Tuesday’s play at the 2021 Western & Southern Open in Mason, Ohio sees the remainder of the round one matches complete and the second round begin.
We didn’t get much luck on day one in Cincy when my idea of siding with Albert Ramos against Taylor Fritz ended up with me choosing the wrong bet (as usual), as Ramos won it in three as a good underdog – and there was no tie break played in three 6-4 sets.
Then Filip Krajinovic opened up with a bagel against Alex De Minaur and as is so often the case when a player wins the first set 6-0, Krajinovic went on to lose in three after a rain delay allowed ADM the chance to regroup following that bagel.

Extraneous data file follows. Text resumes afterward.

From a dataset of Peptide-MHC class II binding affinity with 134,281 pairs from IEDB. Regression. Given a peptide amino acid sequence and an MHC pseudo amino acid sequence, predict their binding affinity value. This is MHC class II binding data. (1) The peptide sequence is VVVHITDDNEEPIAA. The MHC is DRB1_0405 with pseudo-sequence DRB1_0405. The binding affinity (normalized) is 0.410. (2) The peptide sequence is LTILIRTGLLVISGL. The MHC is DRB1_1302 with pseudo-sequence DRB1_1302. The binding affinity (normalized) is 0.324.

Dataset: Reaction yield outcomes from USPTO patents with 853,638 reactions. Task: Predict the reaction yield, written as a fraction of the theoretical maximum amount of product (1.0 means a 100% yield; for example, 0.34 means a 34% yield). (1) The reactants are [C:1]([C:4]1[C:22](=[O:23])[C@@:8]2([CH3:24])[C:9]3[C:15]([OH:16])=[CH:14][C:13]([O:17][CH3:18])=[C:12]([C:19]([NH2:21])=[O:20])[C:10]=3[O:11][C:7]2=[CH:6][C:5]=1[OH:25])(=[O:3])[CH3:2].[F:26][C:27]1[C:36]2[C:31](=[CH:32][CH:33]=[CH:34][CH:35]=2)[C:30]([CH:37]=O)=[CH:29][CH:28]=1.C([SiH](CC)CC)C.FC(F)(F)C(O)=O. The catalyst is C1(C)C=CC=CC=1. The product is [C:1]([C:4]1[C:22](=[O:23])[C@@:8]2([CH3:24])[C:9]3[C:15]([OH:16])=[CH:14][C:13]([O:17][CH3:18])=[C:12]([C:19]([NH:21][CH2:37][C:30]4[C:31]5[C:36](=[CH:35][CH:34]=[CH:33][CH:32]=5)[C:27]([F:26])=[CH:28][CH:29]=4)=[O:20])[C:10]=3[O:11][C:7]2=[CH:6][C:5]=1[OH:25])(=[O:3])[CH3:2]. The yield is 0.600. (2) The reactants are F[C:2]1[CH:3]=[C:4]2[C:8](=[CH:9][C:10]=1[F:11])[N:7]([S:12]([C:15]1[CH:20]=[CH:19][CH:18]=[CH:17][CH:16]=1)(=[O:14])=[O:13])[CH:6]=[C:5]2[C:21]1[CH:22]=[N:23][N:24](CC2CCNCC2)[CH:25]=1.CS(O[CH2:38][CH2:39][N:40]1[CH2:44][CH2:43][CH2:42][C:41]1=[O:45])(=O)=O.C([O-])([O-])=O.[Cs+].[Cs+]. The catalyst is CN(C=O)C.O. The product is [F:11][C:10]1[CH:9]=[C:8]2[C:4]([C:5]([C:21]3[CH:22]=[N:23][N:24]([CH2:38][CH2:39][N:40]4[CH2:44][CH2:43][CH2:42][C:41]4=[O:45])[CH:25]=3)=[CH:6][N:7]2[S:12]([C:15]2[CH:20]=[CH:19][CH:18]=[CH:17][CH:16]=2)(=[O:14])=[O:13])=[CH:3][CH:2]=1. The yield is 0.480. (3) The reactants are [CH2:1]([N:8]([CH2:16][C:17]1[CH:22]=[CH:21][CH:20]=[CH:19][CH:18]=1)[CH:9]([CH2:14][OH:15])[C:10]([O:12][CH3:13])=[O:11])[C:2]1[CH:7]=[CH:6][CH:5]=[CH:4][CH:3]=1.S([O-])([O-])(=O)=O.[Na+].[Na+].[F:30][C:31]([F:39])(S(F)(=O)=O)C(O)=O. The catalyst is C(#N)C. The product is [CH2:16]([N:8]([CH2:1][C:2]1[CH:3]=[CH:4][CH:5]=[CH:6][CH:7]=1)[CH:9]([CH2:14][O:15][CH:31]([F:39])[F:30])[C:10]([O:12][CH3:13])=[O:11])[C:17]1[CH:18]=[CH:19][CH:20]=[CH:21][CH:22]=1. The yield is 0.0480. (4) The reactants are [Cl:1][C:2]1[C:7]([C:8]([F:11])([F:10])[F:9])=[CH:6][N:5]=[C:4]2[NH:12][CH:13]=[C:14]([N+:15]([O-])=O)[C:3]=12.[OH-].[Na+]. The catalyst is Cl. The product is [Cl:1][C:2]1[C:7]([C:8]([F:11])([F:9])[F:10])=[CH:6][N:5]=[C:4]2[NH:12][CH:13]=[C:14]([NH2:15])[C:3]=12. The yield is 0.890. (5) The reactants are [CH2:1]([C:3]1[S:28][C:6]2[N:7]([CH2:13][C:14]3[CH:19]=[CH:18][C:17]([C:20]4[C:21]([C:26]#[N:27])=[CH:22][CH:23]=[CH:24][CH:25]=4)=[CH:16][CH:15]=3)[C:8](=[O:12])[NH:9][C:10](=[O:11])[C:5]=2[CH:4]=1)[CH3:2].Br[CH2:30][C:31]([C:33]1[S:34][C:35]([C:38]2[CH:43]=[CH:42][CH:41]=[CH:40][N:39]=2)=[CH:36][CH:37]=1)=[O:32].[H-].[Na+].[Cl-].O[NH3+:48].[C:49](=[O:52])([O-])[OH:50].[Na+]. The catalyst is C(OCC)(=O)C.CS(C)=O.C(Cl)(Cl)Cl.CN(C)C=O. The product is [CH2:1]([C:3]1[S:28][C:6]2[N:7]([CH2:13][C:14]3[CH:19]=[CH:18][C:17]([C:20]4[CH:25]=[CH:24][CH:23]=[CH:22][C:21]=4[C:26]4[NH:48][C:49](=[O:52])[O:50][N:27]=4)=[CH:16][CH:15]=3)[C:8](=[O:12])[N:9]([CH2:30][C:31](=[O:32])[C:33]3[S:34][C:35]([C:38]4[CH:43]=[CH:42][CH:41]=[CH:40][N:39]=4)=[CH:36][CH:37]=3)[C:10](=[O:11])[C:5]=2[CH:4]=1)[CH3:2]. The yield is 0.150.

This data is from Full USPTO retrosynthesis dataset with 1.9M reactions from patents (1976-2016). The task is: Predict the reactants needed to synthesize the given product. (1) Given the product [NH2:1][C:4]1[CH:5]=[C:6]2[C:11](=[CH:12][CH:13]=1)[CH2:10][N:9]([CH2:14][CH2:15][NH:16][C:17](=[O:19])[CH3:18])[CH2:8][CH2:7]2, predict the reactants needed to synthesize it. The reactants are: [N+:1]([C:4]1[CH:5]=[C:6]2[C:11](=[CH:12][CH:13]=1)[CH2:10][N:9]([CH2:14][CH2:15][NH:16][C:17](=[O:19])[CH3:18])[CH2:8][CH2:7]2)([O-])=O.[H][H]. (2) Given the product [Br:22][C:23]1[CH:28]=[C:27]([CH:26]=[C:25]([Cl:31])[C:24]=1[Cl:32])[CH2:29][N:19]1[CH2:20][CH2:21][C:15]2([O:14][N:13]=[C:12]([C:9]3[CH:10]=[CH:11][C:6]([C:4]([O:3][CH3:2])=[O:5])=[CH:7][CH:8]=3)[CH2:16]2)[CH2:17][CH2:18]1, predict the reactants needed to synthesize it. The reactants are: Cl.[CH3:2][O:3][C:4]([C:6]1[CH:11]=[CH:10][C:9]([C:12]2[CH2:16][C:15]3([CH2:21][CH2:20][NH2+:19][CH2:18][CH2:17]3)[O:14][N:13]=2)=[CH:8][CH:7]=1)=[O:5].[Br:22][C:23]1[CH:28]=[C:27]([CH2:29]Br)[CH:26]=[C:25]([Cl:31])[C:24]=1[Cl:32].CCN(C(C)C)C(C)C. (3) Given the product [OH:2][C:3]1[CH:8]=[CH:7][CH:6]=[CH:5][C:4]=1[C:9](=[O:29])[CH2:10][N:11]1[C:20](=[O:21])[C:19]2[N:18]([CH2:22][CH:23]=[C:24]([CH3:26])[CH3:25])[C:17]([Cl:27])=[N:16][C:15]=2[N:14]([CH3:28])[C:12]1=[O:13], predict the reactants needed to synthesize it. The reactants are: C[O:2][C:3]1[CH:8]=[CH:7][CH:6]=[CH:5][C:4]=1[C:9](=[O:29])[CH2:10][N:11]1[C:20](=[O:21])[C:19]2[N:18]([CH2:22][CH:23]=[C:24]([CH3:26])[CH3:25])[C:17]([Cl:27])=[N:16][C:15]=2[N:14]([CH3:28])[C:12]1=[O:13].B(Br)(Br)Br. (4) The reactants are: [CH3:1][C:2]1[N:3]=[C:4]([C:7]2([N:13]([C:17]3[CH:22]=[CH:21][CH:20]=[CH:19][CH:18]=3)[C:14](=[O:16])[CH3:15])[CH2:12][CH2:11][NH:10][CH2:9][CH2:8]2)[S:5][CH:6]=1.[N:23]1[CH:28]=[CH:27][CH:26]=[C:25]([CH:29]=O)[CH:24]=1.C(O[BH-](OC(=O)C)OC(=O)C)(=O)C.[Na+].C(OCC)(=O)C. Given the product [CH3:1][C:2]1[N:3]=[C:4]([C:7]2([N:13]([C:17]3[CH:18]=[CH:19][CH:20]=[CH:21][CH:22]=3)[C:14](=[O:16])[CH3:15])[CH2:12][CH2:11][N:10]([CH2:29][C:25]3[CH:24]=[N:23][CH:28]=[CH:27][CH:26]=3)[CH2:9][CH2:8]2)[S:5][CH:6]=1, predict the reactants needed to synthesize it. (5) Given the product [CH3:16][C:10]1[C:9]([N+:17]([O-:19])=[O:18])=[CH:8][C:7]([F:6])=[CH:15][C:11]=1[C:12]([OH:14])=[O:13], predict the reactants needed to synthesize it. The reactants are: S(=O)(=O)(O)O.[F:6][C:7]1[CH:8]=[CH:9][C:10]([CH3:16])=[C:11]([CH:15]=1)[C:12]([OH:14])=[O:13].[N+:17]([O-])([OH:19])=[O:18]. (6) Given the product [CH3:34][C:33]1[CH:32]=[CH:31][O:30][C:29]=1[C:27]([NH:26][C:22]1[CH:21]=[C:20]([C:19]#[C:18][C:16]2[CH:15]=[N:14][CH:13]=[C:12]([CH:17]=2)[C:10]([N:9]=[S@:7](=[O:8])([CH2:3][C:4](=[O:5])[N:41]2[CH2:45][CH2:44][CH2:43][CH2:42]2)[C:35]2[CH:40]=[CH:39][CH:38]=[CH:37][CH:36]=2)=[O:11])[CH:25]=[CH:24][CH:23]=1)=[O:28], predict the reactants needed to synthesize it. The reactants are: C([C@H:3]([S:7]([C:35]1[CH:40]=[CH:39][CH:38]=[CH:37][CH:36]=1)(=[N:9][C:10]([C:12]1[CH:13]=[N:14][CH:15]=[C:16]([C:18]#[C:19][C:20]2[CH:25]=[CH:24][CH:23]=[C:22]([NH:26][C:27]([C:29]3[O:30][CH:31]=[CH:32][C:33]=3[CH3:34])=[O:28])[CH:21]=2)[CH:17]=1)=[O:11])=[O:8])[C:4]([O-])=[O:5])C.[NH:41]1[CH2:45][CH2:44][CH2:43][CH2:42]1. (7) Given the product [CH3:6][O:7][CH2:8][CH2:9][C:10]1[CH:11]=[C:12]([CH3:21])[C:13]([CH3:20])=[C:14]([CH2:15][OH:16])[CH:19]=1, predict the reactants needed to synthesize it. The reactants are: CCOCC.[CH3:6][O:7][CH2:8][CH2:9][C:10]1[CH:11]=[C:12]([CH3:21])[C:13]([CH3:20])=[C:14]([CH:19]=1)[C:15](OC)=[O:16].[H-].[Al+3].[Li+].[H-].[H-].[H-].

We’re expecting a similar sort of day, weather-wise, on Tuesday with early rain giving way to scattered thunderstorms and it’ll be very humid again (85% humidity at midday) and around 27C in the shade.
John Isner is tempting in these conditions as slight underdog against Cam Norrie, with the Brit holding a 1-7 win/loss record against the big servers on my list at the moment.
Indeed, Norrie’s only win in those eight matches came against Isner on clay in Lyon and since then Norrie has lost to Isner, Anderson, Raonic, Opelka, Raonic again and Berrettini.
Only the Berrettini loss was this season though, so perhaps the more confident Norrie that we’re seeing these days will be able to cope better, but in these conditions it’s hard to be confident in Norrie against an Isner who was in fine form again last week.